Skid Row

gets 18 And Life for some gui­tar-re­lated Mon­key Busi­ness as he ex­plores Scotti Hill and Dave Sabo of Skid Row’s style.

Guitar Techniques - - LESSON - Char­lie Grif­fiths

The two-pronged gui­tar at­tack of Scotti Hill and Dave Sabo has re­mained un­changed since Skid Row be­gan in the late 80s. Prior to this Sabo was briefly with Bon Jovi, but left for Richie Samb­ora to re­sume gui­tar du­ties. When Skid Row’s self-ti­tled de­but al­bum came out in 1989, Jon Bon Jovi helped his old friend by tak­ing Skid Row on a world­wide sta­dium tour, lift­ing them to in­stant suc­cess. Hav­ing an­thems like 18 And Life, I Re­mem­ber You and Youth Gone Wild was an im­por­tant fac­tor too. The heav­ier sound­ing 1991 fol­low-up, Slave To The Grind ce­mented the band as one of the big­gest hard rock acts of the time. The al­bum de­buted at No 1 thanks to those afore­men­tioned clas­sics. Al­though the band con­tin­ues to tour, they never reached that level of suc­cess again. As usual in this se­ries we have five riffs for you and a solo in the style of clas­sic Skid Row.

The first riff uses dou­ble-stops on pairs of strings, rem­i­nis­cent of those early days. The per­fect 4th shape is a good sub­sti­tute for a tra­di­tional pow­er­chord as it’s es­sen­tially an in­ver­sion of the same two notes. It also means the shape can be played with one fin­ger, al­low­ing for quicker chord changes. Ex­am­ple 2 shows Skid Row’s heav­ier side and is played in dropped D tuning like sev­eral of their riffs. Sim­ply tune the sixth string down a tone.

The third riff is in­spired by the raunchier side of the band. Dou­ble-stops once again play a huge part in the riff as they give a fo­cused sound, which works well with a high-gain tone. When play­ing these riffs you can add semi-pinched har­mon­ics at your dis­cre­tion to bring out more char­ac­ter in the riff - brush the side of your thumb against the strings as you play a down­stroke. The tech­nique is com­monly used with sin­gle notes, but works very ef­fec­tively with dou­ble-stops too.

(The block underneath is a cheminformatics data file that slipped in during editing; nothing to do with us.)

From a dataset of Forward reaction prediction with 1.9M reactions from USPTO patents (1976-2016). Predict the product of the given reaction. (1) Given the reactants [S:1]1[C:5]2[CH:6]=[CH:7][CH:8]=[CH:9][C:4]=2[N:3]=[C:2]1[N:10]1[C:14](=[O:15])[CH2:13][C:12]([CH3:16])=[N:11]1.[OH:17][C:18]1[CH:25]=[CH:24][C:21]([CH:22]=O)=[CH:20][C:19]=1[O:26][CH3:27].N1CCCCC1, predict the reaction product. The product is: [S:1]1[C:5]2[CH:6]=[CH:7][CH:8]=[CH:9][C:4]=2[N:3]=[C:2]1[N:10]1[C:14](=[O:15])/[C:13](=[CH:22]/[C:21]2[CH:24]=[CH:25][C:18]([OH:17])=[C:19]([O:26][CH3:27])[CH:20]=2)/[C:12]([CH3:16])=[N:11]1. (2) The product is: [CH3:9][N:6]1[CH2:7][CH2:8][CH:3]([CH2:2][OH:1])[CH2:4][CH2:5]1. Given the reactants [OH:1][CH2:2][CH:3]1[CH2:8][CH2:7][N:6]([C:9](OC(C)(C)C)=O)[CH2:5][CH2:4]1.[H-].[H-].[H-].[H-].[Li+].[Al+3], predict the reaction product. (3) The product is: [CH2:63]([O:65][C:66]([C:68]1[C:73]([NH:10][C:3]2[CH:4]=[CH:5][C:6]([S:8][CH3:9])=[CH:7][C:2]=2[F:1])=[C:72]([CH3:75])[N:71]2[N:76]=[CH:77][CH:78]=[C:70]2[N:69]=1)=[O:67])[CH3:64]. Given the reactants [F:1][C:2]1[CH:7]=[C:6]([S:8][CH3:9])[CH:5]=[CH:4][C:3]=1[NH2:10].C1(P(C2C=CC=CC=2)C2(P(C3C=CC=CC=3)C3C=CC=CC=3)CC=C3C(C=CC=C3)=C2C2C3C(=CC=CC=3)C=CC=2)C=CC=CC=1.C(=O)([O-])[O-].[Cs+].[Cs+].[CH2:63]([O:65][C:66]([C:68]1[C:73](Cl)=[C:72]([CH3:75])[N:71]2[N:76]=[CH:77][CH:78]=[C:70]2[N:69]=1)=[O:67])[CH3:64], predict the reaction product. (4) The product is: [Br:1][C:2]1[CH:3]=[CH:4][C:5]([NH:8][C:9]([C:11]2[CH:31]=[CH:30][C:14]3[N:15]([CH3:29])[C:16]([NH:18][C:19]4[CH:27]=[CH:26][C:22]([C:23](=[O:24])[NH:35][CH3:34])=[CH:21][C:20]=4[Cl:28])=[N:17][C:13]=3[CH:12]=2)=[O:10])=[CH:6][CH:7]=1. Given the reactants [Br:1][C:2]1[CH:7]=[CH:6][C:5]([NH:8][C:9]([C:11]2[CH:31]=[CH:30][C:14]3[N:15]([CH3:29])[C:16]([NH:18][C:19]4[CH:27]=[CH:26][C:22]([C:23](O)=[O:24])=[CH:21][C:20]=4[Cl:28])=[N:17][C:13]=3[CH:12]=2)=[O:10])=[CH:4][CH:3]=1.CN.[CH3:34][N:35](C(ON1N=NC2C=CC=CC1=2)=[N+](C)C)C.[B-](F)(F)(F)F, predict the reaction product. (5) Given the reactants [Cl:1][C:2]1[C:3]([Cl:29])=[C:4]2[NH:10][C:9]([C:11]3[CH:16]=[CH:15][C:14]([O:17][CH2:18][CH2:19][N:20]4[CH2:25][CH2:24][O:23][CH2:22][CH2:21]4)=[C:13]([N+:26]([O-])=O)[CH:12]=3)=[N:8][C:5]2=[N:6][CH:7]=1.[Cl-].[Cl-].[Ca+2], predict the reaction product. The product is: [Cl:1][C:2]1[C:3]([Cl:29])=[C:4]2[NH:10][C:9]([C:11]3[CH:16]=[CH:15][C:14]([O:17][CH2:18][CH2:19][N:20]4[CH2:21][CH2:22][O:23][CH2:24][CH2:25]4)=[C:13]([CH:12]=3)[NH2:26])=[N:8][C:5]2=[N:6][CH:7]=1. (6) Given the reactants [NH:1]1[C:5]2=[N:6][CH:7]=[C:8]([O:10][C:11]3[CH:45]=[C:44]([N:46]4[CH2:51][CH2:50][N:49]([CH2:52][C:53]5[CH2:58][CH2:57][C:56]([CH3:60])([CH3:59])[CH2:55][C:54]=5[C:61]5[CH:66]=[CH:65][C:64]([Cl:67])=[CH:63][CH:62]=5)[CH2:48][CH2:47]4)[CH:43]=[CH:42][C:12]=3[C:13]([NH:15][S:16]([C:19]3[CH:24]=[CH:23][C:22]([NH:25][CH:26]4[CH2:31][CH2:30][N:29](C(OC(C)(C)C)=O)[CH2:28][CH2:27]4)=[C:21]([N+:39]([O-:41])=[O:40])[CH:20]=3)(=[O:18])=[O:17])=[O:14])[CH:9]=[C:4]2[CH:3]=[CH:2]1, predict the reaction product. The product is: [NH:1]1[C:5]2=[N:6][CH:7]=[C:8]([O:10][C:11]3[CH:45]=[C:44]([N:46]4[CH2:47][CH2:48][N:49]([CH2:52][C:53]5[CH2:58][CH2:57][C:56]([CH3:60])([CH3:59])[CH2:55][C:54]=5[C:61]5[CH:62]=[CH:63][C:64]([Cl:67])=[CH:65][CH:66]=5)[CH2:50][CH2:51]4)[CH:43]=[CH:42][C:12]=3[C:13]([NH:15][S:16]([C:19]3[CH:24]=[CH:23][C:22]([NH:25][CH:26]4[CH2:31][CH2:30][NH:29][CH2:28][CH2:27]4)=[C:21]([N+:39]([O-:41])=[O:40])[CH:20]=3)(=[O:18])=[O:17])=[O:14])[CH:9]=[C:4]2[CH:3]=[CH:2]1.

Riff num­ber four is at the power bal­lad end of the spec­trum. This riff uses a re­peat­ing, ring­ing chord played on the tre­ble strings and chang­ing bass notes played on the lower ones. A less high-gain tone is suit­able here as it can be­come muddy and messy with too much dis­tor­tion; try rolling down your gui­tar vol­ume to lessen the gain. Ex­am­ple 5 shows the heavy Blues-scale riffs the band loves to use. Al­though the riff is sim­ple, the de­liv­ery is what makes it sound full of at­ti­tude. The pinched har­mon­ics at the 7th fret should be en­hanced with a wide vi­brato of around a tone. For the most ef­fec­tive vi­brato turn your fore­arm and wrist to bend the string back and forth. Also no­tice that a lot of the notes are pre­ceded by grace note slides, which also add to the drama of the de­liv­ery.

The Skid Row lead gui­tar style is clas­sic 80s hard rock, us­ing mi­nor Pen­ta­tonic and Blues scales as the ba­sis of most of the solo­ing. Break the solo down into two-bar sec­tions and re­peat each one slowly, en­sur­ing that the phras­ing is even and the notes are all played cleanly. Grad­u­ally build up the speed un­til you can play along to the back­ing track while re­main­ing loose and re­laxed. We want to make it sound flashy – but ef­fort­less.

the Skid Row lead Style is clas­sic 80s hard rock, us­ing mi­nor pen­ta­tonic and blues scales as the ba­sis

Dave ‘The Snake’ Sabo and Scotti Hill of Skid Row

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